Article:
More than 100 volunteers and local emergency teams were last night scouring rugged woodland as the search resumed for a 7-year-old boy left in the woods of northern Japan as punishment by his parents.

The search was based in woodland near the town of Nanae in Hokkaido, famous for its population of bears known as the Ussuri brown bear.

Television footage showed rescue teams searching mountain streams and heavy undergrowth nearly 48 hours after Yamato Tanooka disappeared.

The boy's parents initially reported him missing on Saturday, claiming that he had wandered off while they were gathering mountain vegetables.


It was only after the boy's parents raised the alarm and search teams set out that Takayuki Tanooka, his father, admitted they had misled police.

Tanooka, 44, said his son had been throwing stones at cars and, as a punishment, he and his wife got into their car and drove off.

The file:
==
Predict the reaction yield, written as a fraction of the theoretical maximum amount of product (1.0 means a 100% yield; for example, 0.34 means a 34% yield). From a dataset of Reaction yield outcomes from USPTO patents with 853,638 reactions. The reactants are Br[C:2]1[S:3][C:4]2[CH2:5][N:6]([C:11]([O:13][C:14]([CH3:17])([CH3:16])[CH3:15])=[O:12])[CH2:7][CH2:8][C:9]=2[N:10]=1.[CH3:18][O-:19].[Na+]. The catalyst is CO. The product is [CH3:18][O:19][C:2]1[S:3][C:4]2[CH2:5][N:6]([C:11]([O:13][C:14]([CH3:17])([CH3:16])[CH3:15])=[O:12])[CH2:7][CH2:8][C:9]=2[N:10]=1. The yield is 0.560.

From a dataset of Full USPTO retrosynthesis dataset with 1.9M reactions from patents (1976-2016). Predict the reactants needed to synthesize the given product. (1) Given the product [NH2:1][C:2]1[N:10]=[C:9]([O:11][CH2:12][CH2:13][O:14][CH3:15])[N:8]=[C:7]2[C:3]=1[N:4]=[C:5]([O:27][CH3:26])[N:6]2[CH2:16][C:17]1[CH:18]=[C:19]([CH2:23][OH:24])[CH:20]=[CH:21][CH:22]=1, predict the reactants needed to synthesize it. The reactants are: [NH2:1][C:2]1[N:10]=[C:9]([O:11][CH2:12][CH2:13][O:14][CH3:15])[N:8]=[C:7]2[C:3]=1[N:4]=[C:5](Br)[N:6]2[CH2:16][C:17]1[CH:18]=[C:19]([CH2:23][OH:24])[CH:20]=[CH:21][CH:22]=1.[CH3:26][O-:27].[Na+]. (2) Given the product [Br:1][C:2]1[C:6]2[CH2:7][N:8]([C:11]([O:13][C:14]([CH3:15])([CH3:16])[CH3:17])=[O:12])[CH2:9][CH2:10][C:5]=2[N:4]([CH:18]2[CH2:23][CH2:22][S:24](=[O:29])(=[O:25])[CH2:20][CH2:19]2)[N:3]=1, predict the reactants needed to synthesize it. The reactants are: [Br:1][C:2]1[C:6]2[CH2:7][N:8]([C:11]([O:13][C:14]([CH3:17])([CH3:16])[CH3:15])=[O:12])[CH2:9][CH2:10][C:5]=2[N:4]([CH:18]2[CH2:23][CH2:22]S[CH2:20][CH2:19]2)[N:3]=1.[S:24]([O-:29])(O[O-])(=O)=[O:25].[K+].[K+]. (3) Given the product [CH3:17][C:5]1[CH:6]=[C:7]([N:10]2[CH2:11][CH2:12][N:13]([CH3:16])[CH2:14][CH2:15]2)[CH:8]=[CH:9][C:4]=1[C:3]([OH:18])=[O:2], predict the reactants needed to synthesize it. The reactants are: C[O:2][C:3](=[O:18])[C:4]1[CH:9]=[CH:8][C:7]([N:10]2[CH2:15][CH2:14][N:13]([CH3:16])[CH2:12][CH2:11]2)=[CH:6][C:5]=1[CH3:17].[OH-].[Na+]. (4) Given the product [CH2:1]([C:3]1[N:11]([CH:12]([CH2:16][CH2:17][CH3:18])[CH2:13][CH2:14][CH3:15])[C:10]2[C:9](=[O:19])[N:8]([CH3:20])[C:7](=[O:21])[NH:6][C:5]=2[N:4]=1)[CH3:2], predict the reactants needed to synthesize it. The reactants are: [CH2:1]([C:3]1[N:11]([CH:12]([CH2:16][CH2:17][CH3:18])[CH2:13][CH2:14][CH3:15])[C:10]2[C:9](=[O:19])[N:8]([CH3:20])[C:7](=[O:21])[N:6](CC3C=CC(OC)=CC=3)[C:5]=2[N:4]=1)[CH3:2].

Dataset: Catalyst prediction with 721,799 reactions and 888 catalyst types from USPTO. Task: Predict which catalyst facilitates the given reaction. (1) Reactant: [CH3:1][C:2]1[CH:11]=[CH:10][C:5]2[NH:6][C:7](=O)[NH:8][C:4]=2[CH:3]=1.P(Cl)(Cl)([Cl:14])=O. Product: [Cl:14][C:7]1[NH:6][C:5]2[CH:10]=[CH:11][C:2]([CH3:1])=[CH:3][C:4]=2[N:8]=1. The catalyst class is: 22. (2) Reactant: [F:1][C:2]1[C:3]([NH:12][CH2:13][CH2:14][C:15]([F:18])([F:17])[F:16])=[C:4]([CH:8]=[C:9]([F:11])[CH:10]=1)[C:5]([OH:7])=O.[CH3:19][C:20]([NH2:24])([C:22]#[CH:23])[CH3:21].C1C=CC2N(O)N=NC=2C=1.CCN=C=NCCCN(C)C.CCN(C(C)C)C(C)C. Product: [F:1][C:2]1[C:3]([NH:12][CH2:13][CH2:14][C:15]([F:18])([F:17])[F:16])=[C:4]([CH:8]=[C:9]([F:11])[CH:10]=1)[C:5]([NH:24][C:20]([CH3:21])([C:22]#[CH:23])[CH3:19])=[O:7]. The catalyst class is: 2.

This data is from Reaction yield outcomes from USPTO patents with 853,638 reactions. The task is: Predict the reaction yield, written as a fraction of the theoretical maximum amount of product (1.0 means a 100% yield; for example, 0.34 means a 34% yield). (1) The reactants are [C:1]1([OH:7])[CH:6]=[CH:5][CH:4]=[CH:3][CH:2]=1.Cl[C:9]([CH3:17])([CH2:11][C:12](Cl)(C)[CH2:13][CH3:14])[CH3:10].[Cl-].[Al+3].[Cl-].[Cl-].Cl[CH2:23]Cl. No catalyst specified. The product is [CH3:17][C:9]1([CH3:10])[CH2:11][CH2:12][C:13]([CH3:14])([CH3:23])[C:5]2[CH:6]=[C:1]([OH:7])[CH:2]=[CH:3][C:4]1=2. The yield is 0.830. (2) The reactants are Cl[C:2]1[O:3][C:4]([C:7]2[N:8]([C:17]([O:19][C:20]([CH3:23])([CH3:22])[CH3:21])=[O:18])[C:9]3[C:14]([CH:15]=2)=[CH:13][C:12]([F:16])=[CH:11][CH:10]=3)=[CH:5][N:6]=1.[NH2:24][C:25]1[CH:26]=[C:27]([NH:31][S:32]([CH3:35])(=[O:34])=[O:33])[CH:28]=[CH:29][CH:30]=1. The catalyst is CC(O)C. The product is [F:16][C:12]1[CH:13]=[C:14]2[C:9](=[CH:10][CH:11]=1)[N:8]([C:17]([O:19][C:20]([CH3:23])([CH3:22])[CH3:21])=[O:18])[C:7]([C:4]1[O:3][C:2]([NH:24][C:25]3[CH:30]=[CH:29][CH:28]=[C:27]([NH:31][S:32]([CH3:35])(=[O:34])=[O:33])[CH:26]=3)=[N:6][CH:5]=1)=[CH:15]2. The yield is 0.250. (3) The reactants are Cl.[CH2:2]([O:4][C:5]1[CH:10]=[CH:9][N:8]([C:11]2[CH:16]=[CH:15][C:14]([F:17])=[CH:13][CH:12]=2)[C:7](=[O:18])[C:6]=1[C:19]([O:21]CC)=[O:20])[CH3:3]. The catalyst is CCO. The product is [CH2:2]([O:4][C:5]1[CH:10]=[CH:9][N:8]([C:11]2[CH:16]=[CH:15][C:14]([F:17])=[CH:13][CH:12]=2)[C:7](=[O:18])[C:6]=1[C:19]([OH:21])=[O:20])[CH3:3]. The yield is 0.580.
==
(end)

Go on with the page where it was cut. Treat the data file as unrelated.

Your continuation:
They stopped the vehicle less then half a mile away and walked back to where they had left the boy, but he had disappeared.

Tanooka told police he was gone for about five minutes.

In an interview with TV channel Asahi, he added that he did not dare tell the truth when he asked the police to initiate a search for his son. It is not clear whether the boy's parents will face charges.

Brown bears can be extremely aggressive and two men have been killed in bear attacks in northern Japan already this month.

In separate incidents in Akita Prefecture, two men were attacked and killed while they were picking wild bamboo shoots. The bodies of both men had extensive bite and scratch marks.

An adult Ussuri brown bear can grow up to 550kg and there are an estimated 3000 such bears in Hokkaido.

The prefecture was also the site of the worst bear attack in Japan, when an Ussuri brown bear attacked villagers in Sankebetsu, killing seven people over the space of six days in December 1915. It was subsequently shot dead and found to weigh 340kg and was about 2.7m tall.